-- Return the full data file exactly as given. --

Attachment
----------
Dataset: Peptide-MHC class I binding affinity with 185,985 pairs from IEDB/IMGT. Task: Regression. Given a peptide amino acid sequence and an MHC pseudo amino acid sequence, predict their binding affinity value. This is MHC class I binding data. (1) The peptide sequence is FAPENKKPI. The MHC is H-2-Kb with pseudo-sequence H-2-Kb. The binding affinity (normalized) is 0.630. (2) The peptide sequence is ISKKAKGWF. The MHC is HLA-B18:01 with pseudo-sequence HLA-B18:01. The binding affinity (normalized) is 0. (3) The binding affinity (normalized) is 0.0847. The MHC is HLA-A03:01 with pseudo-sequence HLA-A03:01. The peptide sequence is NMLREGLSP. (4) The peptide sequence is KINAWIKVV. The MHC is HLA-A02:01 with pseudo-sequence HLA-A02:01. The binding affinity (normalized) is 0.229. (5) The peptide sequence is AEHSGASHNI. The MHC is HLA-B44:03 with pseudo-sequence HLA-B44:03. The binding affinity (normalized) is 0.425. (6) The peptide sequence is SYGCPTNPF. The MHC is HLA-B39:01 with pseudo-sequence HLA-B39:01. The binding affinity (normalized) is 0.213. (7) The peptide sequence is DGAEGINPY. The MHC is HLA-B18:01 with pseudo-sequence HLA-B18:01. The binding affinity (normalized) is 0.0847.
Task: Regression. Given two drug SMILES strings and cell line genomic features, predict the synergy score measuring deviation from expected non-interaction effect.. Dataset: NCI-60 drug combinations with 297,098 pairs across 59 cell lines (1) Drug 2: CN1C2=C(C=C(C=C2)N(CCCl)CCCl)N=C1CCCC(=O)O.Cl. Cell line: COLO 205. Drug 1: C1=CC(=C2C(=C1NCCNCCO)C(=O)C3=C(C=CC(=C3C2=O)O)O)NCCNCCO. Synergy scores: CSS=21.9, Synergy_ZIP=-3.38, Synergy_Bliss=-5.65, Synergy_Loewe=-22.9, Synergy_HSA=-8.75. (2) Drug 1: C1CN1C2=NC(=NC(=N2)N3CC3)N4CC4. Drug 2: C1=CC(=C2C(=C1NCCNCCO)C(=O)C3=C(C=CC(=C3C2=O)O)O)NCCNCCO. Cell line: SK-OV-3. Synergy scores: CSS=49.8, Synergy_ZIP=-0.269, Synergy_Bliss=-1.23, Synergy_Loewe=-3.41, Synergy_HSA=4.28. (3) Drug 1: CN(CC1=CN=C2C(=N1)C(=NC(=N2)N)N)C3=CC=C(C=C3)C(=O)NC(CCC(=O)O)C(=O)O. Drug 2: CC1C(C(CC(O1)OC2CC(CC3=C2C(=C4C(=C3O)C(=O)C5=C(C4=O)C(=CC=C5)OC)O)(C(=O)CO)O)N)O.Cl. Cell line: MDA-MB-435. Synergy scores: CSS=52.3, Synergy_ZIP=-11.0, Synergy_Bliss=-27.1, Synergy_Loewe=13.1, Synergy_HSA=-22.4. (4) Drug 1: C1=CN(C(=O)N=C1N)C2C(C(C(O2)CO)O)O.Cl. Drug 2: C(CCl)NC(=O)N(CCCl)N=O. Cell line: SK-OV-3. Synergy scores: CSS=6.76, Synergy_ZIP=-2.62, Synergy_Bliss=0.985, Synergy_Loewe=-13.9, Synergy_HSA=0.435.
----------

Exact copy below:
Dataset: Peptide-MHC class I binding affinity with 185,985 pairs from IEDB/IMGT. Task: Regression. Given a peptide amino acid sequence and an MHC pseudo amino acid sequence, predict their binding affinity value. This is MHC class I binding data. (1) The peptide sequence is FAPENKKPI. The MHC is H-2-Kb with pseudo-sequence H-2-Kb. The binding affinity (normalized) is 0.630. (2) The peptide sequence is ISKKAKGWF. The MHC is HLA-B18:01 with pseudo-sequence HLA-B18:01. The binding affinity (normalized) is 0. (3) The binding affinity (normalized) is 0.0847. The MHC is HLA-A03:01 with pseudo-sequence HLA-A03:01. The peptide sequence is NMLREGLSP. (4) The peptide sequence is KINAWIKVV. The MHC is HLA-A02:01 with pseudo-sequence HLA-A02:01. The binding affinity (normalized) is 0.229. (5) The peptide sequence is AEHSGASHNI. The MHC is HLA-B44:03 with pseudo-sequence HLA-B44:03. The binding affinity (normalized) is 0.425. (6) The peptide sequence is SYGCPTNPF. The MHC is HLA-B39:01 with pseudo-sequence HLA-B39:01. The binding affinity (normalized) is 0.213. (7) The peptide sequence is DGAEGINPY. The MHC is HLA-B18:01 with pseudo-sequence HLA-B18:01. The binding affinity (normalized) is 0.0847.
Task: Regression. Given two drug SMILES strings and cell line genomic features, predict the synergy score measuring deviation from expected non-interaction effect.. Dataset: NCI-60 drug combinations with 297,098 pairs across 59 cell lines (1) Drug 2: CN1C2=C(C=C(C=C2)N(CCCl)CCCl)N=C1CCCC(=O)O.Cl. Cell line: COLO 205. Drug 1: C1=CC(=C2C(=C1NCCNCCO)C(=O)C3=C(C=CC(=C3C2=O)O)O)NCCNCCO. Synergy scores: CSS=21.9, Synergy_ZIP=-3.38, Synergy_Bliss=-5.65, Synergy_Loewe=-22.9, Synergy_HSA=-8.75. (2) Drug 1: C1CN1C2=NC(=NC(=N2)N3CC3)N4CC4. Drug 2: C1=CC(=C2C(=C1NCCNCCO)C(=O)C3=C(C=CC(=C3C2=O)O)O)NCCNCCO. Cell line: SK-OV-3. Synergy scores: CSS=49.8, Synergy_ZIP=-0.269, Synergy_Bliss=-1.23, Synergy_Loewe=-3.41, Synergy_HSA=4.28. (3) Drug 1: CN(CC1=CN=C2C(=N1)C(=NC(=N2)N)N)C3=CC=C(C=C3)C(=O)NC(CCC(=O)O)C(=O)O. Drug 2: CC1C(C(CC(O1)OC2CC(CC3=C2C(=C4C(=C3O)C(=O)C5=C(C4=O)C(=CC=C5)OC)O)(C(=O)CO)O)N)O.Cl. Cell line: MDA-MB-435. Synergy scores: CSS=52.3, Synergy_ZIP=-11.0, Synergy_Bliss=-27.1, Synergy_Loewe=13.1, Synergy_HSA=-22.4. (4) Drug 1: C1=CN(C(=O)N=C1N)C2C(C(C(O2)CO)O)O.Cl. Drug 2: C(CCl)NC(=O)N(CCCl)N=O. Cell line: SK-OV-3. Synergy scores: CSS=6.76, Synergy_ZIP=-2.62, Synergy_Bliss=0.985, Synergy_Loewe=-13.9, Synergy_HSA=0.435.